American-made Harpoon missiles, armed with nuclear warheads, are now aimed by Israel’s fleet of Dolphin-class submarines against Iran’s nuclear facilities.
Following September’s exclusive report in American Free Press about Israel’s submarine nuclear attack capability, over 100 Harpoon cruise missiles have been secretly airlifted to the remote island of Diego Garcia, a joint UK-U.S. base in the Indian Ocean.
The three Israeli submarines that arrived at the base early this month were each loaded with 24 Harpoon missiles.
They then set sail for the Gulf of Oman—bringing Iran’s nuclear facilities all within range of the submarines’ payloads.
The decision to launch them is entirely in the hands of Israeli Prime Minister Ariel Sharon. Just as Sharon gave Washington only a short warning before he gave the order to attack an alleged terrorist camp deep inside Syria, he has made it clear to Washington that the same rule of engagement will apply if it comes to launching the Harpoons.
Sharon made his position clear in a telephone call to President Bush the day after the attack on Syria.
According to one Israeli source, Bush said he “just wanted to be kept in formed.”
Credible intelligence sources say the reality is that Sharon believes he would have the support of Bush if he did launch an attack.
But an indication of the deepening concern that some members of the Bush administration now feel is that National Security Advisor Condoleezza Rice allowed one of her senior aides to confirm AFP’s September report to The Los Angeles Times and London’s Guardian newspaper.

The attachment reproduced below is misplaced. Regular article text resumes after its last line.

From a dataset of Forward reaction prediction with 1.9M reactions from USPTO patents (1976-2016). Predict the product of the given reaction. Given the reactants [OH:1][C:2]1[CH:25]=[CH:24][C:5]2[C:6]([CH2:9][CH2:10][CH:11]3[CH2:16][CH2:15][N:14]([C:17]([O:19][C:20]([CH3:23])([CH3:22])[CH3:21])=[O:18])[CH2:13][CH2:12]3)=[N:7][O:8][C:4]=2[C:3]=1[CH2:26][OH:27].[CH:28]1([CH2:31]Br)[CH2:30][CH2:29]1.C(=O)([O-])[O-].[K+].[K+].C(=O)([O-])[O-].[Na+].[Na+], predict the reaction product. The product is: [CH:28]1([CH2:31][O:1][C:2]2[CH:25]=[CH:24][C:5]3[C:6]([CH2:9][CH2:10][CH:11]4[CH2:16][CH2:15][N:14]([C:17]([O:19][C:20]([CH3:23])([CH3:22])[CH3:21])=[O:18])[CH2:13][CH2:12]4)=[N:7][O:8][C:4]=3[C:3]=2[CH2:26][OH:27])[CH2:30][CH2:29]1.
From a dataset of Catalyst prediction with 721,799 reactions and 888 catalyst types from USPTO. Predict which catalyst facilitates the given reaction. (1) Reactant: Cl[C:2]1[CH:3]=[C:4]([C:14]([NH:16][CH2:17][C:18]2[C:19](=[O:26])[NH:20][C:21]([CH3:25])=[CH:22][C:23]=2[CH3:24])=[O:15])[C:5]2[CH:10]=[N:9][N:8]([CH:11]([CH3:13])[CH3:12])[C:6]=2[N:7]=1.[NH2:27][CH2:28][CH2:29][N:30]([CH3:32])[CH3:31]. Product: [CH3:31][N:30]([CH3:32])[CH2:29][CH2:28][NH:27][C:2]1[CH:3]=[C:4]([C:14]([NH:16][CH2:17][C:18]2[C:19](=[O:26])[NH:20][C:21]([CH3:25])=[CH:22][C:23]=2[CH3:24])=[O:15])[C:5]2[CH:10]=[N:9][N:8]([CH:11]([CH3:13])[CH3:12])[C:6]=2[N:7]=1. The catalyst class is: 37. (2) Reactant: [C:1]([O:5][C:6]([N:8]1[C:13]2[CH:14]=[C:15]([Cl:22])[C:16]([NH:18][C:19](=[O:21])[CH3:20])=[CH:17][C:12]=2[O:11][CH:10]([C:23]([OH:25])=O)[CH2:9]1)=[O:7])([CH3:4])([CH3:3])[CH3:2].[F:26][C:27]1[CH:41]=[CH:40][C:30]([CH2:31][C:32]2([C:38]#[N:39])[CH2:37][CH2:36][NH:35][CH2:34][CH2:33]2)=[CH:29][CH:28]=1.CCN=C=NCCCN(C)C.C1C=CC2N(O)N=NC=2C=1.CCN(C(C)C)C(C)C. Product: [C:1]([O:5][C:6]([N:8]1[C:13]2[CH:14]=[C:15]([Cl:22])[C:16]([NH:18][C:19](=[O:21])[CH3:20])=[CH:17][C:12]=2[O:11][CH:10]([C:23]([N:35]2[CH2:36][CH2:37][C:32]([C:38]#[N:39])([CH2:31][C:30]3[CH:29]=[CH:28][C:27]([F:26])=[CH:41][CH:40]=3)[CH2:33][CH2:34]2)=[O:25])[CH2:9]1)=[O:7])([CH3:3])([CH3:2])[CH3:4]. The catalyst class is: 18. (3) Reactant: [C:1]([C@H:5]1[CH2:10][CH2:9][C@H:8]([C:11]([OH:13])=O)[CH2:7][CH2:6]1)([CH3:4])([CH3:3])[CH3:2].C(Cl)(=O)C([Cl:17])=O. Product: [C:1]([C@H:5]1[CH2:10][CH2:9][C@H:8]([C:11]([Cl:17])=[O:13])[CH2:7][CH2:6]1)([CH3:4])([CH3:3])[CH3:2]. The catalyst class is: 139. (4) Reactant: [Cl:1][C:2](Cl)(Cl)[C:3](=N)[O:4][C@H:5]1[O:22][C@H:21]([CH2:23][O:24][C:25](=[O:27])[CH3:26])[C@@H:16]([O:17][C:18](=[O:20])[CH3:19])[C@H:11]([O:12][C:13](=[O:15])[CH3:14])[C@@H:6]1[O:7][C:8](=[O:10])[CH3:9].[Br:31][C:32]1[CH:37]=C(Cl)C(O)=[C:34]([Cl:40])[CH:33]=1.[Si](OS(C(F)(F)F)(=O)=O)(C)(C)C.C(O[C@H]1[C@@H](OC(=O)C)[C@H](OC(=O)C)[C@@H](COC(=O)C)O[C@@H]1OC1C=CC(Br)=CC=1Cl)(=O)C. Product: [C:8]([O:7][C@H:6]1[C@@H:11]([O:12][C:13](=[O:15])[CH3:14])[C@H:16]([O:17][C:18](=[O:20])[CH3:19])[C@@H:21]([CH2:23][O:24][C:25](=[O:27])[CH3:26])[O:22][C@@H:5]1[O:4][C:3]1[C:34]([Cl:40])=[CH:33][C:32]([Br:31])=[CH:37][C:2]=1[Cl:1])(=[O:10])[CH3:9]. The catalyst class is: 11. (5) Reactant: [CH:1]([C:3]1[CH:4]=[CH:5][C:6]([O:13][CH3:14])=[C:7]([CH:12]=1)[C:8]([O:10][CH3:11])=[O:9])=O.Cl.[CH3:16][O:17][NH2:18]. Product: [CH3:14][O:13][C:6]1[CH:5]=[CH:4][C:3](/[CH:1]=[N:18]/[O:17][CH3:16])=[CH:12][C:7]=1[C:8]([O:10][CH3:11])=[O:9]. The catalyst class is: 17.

Both drew heavily on the original American Free Press story. The senior Pentagon and State Department sources for AFP’s first story about Israel’s Dolphin-class submarines told AFP exclusively that, in the words of one high-level Pentagon source, “matters have now advanced considerably, and for the first time Rice is sounding alarm bells in the Oval Office.”
Rice’s decision to leak is also the first clear indication of her concerns over Israel—as well as her own direct challenge to the authority of Secretary of Defense Donald Rumsfeld.
Rice is engaged in an internal power struggle with Rumsfeld—and has chosen to use what she sees as his failure in the Middle East to harness Sharon’s behavior as her launch pad to have the secretary of state ousted.
“Rice has a long-term strategy to become secretary of state. While Rumsfeld is no supporter of Powell, he knows that having Rice in charge of [the State Department] would give her more power than she even has now. And there is also the ultimate ambition for Condi to be Bush’s running mate. Her own inner circle says that she would relish a face-off with Hillary Clinton in 2008. If Condi became vice president, then she is but a step away from becoming the first black woman in the White House. That is what is driving her,” said a senior Washington analyst.
Meantime, Rice’s concerns have deepened following Sharon’s stark warning last Sunday that “states harboring terrorists are legitimate targets.”
Aides in Tel Aviv have confirmed to American Free Press that “Iran and Syria are top of that list—with Iran in the top spot.”
The revelation comes at a time of rapidly escalating tensions in the region.
Israel’s senior Foreign Ministry spokesman, Gideon Meir, insisted “any country that harbors a threat to Israel is a legitimate target for us out of self-defense.”
Today, American Free Press can reveal, again for the first time, that a team of U.S. computer specialists flew to Diego Garcia to fit the latest version of the software known as “over the horizon.” This would allow a Harpoon to hit Iran’s nuclear establishments with pinpoint accuracy.
Originally developed by Inslaw, the Washington-based computer software company, the over-the-horizon capability has been enhanced to handle the sophisticated electronics of the Harpoon missiles.
In the meantime, Sharon has ordered Mossad to put together a specialist team to infiltrate Iran. Their mission is to snatch some of the scientists working in the country’s nuclear facilities at Natanz, Arak and Saghand.
See also: Five to Midnight by Israel Shamir